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Permanent link to this article: http://www.SWHarden.com/blog/2012-06-14-multichannel-usb-analog-sensor-with-atmega48/

DIY ECG Machine On The Cheap

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Note from the Author: This page documents how I made an incredibly simple ECG machine with a minimum of parts to view the electrical activity of my own heart. Feel free to repeat my experiment, but do so at your own risk. There are similar projects floating around on the internet, but I aim to provide a more complete, well-documented, and cheaper solution, with emphasis on ECG processing and analysis, rather than just visualization. If you have any questions or suggestions please contact me. Also, if you attempt this project yourself I’d love to post your results! Good luck! –Scott Background You’ve probably seen somebody in a hospital setting hooked up to a big mess of wires used to analyze their heartbeat. The goal of such a machine (called an electrocardiograph, or ECG) is to amplify, measure, and record the natural electrical potential created by the heart. Note that cardiac electrical signals are different than heart sounds, which are listened to with a stethoscope. The intrinsic cardiac pacemaker system is responsible for generating these electrical signals which serve to command and coordinate contraction of the four chambers at the heart at the appropriate intervals [atria (upper chambers) first, then the …

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Permanent link to this article: http://www.SWHarden.com/blog/2009-08-14-diy-ecg-machine-on-the-cheap/

Defibrillating My DIY ECG Project

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I’ve done a lot of random things the last few months, but few things were as random, cool, or googled-for as my Do-It-Yourself Electrocardiography project . My goal was to produce an effective ECG machine which interfaced the computer sound card for as little cost as possible. I started out small with an extremely simple circuit which technically worked, but required a lot of custom-written software to do a ton of math to decipher the ECG signal from the noise (such as inverse fast flourier transformations after band-stopping several bands of predictable, high-frequency noise). I later started building more complicated circuits in an attempt to minimize the noise, which worked well but were much more difficult to construct. For some reason, my nice ECG circuit died (burned? broke? don’t know why) right after I started to actually generate useful data about my occasional double-beats (which apparently are common, normal, and even expected during basal physiological states). UPDATE: [2am, nextday] Here’s some video of the prototype briefly demonstrating the concept of how to use a minimum of parts to generate a great ECG trace using digital signal processing on the PC side. I’ve decided to revitalize this project quickly and effectively, …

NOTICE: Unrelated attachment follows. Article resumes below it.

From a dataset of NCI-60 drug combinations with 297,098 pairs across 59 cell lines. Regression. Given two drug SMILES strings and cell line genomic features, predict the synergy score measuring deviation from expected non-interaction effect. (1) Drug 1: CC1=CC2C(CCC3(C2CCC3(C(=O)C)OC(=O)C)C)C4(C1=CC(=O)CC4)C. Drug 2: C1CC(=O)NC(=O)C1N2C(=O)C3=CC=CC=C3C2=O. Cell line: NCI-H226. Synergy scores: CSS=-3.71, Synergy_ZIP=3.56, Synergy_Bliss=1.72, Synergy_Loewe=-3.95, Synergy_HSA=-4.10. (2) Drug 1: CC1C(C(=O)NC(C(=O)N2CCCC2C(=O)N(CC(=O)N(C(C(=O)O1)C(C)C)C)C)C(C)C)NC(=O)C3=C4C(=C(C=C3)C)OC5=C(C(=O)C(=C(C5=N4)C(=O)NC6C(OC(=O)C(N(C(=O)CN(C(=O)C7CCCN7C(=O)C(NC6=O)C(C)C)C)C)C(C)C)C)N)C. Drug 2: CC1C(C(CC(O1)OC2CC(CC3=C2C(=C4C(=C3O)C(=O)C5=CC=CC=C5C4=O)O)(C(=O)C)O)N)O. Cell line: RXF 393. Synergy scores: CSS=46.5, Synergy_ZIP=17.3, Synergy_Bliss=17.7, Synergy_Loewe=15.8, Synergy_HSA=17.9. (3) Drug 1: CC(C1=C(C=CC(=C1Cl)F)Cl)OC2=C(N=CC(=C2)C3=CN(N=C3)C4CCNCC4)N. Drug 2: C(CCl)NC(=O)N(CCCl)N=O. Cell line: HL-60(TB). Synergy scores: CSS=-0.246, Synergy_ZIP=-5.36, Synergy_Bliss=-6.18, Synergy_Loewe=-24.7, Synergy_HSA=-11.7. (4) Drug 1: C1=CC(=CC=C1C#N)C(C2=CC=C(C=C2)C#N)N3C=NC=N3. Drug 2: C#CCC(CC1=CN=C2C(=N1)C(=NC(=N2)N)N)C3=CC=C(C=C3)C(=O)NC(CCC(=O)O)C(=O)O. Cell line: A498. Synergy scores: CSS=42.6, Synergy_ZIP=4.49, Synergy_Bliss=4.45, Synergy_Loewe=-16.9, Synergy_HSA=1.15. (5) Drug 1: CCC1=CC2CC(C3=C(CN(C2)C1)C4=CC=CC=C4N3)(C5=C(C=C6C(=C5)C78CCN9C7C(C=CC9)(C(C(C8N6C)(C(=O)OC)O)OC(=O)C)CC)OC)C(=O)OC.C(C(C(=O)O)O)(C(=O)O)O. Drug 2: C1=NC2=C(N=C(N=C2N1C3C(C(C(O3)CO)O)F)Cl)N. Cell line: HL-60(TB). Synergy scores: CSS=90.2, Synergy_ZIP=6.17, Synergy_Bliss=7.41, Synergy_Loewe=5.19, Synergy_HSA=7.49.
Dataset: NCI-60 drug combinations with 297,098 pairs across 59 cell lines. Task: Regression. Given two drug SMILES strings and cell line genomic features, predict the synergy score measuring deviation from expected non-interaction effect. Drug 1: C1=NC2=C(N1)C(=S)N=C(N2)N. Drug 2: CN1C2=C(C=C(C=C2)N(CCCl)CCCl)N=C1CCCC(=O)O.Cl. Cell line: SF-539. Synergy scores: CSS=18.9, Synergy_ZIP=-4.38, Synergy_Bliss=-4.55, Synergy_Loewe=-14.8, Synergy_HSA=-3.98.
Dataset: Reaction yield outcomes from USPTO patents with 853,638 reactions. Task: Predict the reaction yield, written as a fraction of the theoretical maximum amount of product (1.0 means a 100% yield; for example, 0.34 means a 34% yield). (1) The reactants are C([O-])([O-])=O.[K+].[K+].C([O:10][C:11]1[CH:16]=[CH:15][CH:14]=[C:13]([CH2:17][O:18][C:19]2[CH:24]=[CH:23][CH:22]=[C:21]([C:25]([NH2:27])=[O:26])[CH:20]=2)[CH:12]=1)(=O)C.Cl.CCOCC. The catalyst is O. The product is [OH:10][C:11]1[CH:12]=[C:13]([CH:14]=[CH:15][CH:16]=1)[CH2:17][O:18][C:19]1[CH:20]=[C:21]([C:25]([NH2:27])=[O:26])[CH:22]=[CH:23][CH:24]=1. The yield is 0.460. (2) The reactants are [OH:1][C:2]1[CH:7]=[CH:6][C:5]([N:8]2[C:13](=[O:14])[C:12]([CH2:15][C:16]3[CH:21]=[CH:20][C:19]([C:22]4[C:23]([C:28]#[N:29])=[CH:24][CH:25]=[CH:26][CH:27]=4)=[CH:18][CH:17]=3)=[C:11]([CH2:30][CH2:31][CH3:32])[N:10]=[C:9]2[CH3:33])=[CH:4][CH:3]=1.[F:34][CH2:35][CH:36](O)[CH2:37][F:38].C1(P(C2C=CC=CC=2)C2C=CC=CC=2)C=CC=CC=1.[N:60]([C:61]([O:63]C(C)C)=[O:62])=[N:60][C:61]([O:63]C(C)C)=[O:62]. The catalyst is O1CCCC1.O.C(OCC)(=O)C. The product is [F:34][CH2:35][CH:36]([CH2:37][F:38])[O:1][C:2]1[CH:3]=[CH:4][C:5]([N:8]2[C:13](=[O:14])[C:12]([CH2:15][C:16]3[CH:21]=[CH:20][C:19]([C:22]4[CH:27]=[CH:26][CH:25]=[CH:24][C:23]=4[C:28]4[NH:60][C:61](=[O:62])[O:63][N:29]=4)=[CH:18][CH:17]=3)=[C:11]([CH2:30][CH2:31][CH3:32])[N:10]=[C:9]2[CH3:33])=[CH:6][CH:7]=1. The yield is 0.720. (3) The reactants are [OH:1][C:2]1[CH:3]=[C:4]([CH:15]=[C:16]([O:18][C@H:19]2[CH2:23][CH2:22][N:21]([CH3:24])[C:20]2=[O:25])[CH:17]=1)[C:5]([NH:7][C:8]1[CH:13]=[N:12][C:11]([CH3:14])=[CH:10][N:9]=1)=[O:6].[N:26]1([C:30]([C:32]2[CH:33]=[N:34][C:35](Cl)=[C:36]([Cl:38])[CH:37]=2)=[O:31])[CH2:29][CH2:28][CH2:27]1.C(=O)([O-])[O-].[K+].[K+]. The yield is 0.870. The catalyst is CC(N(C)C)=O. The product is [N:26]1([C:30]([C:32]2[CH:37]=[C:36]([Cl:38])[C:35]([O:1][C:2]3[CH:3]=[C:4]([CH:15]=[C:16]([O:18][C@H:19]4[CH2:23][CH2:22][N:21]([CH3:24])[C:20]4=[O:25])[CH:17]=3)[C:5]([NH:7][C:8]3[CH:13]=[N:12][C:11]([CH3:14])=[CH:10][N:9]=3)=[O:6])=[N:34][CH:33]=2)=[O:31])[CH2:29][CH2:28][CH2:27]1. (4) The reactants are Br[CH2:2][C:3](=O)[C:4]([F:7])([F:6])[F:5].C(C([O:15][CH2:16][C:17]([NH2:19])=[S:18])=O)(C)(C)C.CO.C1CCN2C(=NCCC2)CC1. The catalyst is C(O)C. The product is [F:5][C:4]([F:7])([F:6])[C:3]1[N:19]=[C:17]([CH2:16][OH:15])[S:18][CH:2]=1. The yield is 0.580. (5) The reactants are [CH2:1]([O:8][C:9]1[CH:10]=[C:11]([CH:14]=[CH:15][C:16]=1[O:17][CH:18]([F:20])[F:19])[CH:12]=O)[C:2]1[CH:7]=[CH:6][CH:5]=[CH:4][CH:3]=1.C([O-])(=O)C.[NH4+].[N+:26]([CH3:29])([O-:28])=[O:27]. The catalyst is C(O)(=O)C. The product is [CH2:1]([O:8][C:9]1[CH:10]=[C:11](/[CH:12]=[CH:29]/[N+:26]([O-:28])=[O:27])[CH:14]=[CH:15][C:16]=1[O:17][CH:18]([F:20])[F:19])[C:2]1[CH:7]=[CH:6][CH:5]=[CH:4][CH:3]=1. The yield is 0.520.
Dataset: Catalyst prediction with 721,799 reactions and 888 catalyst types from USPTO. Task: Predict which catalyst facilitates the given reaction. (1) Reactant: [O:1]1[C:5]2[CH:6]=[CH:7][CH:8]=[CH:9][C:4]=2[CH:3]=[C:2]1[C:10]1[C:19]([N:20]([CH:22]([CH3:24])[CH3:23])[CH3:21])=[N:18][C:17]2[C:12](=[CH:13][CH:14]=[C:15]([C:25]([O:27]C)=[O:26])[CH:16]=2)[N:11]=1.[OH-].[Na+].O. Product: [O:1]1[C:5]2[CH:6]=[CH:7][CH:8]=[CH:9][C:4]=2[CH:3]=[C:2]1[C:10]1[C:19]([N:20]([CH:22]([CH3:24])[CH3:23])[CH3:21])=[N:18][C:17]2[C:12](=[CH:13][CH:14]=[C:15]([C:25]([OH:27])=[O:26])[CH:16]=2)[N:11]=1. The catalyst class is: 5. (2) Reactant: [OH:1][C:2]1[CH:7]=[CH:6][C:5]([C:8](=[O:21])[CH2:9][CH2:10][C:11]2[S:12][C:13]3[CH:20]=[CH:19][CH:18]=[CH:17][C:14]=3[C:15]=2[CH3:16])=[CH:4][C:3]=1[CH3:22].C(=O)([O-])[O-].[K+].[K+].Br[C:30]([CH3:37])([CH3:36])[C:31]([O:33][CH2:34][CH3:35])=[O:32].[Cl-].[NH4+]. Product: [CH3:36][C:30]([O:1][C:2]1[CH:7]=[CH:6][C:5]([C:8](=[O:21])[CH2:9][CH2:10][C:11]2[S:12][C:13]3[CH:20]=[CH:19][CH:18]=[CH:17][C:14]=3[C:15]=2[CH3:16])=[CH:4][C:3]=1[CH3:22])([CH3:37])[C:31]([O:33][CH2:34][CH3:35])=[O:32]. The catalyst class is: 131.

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Permanent link to this article: http://www.SWHarden.com/blog/2009-08-06-defibrillating-my-diy-ecg-project/